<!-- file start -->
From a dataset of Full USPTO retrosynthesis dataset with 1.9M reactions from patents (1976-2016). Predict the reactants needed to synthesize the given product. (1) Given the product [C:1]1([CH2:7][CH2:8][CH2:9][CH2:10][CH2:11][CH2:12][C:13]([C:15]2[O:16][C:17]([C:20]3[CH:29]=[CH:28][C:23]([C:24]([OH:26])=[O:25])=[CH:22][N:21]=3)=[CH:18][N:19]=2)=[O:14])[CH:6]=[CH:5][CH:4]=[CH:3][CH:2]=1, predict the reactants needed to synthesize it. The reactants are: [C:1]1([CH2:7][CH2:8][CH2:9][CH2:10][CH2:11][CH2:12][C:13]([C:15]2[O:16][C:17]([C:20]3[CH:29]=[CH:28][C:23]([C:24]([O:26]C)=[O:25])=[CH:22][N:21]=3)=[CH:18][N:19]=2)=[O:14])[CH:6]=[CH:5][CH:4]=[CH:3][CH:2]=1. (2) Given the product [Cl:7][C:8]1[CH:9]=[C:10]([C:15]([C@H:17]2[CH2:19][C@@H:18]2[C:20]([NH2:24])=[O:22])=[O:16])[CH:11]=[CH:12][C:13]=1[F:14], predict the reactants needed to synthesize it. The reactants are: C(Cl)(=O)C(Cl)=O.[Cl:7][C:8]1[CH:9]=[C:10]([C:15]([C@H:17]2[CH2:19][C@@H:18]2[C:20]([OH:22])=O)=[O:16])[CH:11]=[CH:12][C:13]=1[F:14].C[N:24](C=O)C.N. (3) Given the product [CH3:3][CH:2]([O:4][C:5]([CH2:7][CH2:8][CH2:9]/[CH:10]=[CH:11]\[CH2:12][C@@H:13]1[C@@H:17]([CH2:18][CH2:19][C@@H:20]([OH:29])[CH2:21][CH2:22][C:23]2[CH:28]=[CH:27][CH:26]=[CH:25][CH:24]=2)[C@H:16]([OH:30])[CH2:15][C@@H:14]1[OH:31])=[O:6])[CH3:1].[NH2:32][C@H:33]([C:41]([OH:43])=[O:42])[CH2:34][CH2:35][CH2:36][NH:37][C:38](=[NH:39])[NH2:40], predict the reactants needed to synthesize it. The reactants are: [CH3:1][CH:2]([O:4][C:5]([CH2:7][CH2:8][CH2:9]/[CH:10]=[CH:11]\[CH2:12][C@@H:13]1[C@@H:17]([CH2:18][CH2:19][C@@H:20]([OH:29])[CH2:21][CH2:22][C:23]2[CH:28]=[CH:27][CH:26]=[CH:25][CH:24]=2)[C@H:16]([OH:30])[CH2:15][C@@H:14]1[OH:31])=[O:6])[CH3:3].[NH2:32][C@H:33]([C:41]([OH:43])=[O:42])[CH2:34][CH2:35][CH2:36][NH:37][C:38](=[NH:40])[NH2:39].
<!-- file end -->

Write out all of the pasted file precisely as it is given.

From a dataset of Full USPTO retrosynthesis dataset with 1.9M reactions from patents (1976-2016). Predict the reactants needed to synthesize the given product. (1) Given the product [C:1]1([CH2:7][CH2:8][CH2:9][CH2:10][CH2:11][CH2:12][C:13]([C:15]2[O:16][C:17]([C:20]3[CH:29]=[CH:28][C:23]([C:24]([OH:26])=[O:25])=[CH:22][N:21]=3)=[CH:18][N:19]=2)=[O:14])[CH:6]=[CH:5][CH:4]=[CH:3][CH:2]=1, predict the reactants needed to synthesize it. The reactants are: [C:1]1([CH2:7][CH2:8][CH2:9][CH2:10][CH2:11][CH2:12][C:13]([C:15]2[O:16][C:17]([C:20]3[CH:29]=[CH:28][C:23]([C:24]([O:26]C)=[O:25])=[CH:22][N:21]=3)=[CH:18][N:19]=2)=[O:14])[CH:6]=[CH:5][CH:4]=[CH:3][CH:2]=1. (2) Given the product [Cl:7][C:8]1[CH:9]=[C:10]([C:15]([C@H:17]2[CH2:19][C@@H:18]2[C:20]([NH2:24])=[O:22])=[O:16])[CH:11]=[CH:12][C:13]=1[F:14], predict the reactants needed to synthesize it. The reactants are: C(Cl)(=O)C(Cl)=O.[Cl:7][C:8]1[CH:9]=[C:10]([C:15]([C@H:17]2[CH2:19][C@@H:18]2[C:20]([OH:22])=O)=[O:16])[CH:11]=[CH:12][C:13]=1[F:14].C[N:24](C=O)C.N. (3) Given the product [CH3:3][CH:2]([O:4][C:5]([CH2:7][CH2:8][CH2:9]/[CH:10]=[CH:11]\[CH2:12][C@@H:13]1[C@@H:17]([CH2:18][CH2:19][C@@H:20]([OH:29])[CH2:21][CH2:22][C:23]2[CH:28]=[CH:27][CH:26]=[CH:25][CH:24]=2)[C@H:16]([OH:30])[CH2:15][C@@H:14]1[OH:31])=[O:6])[CH3:1].[NH2:32][C@H:33]([C:41]([OH:43])=[O:42])[CH2:34][CH2:35][CH2:36][NH:37][C:38](=[NH:39])[NH2:40], predict the reactants needed to synthesize it. The reactants are: [CH3:1][CH:2]([O:4][C:5]([CH2:7][CH2:8][CH2:9]/[CH:10]=[CH:11]\[CH2:12][C@@H:13]1[C@@H:17]([CH2:18][CH2:19][C@@H:20]([OH:29])[CH2:21][CH2:22][C:23]2[CH:28]=[CH:27][CH:26]=[CH:25][CH:24]=2)[C@H:16]([OH:30])[CH2:15][C@@H:14]1[OH:31])=[O:6])[CH3:3].[NH2:32][C@H:33]([C:41]([OH:43])=[O:42])[CH2:34][CH2:35][CH2:36][NH:37][C:38](=[NH:40])[NH2:39].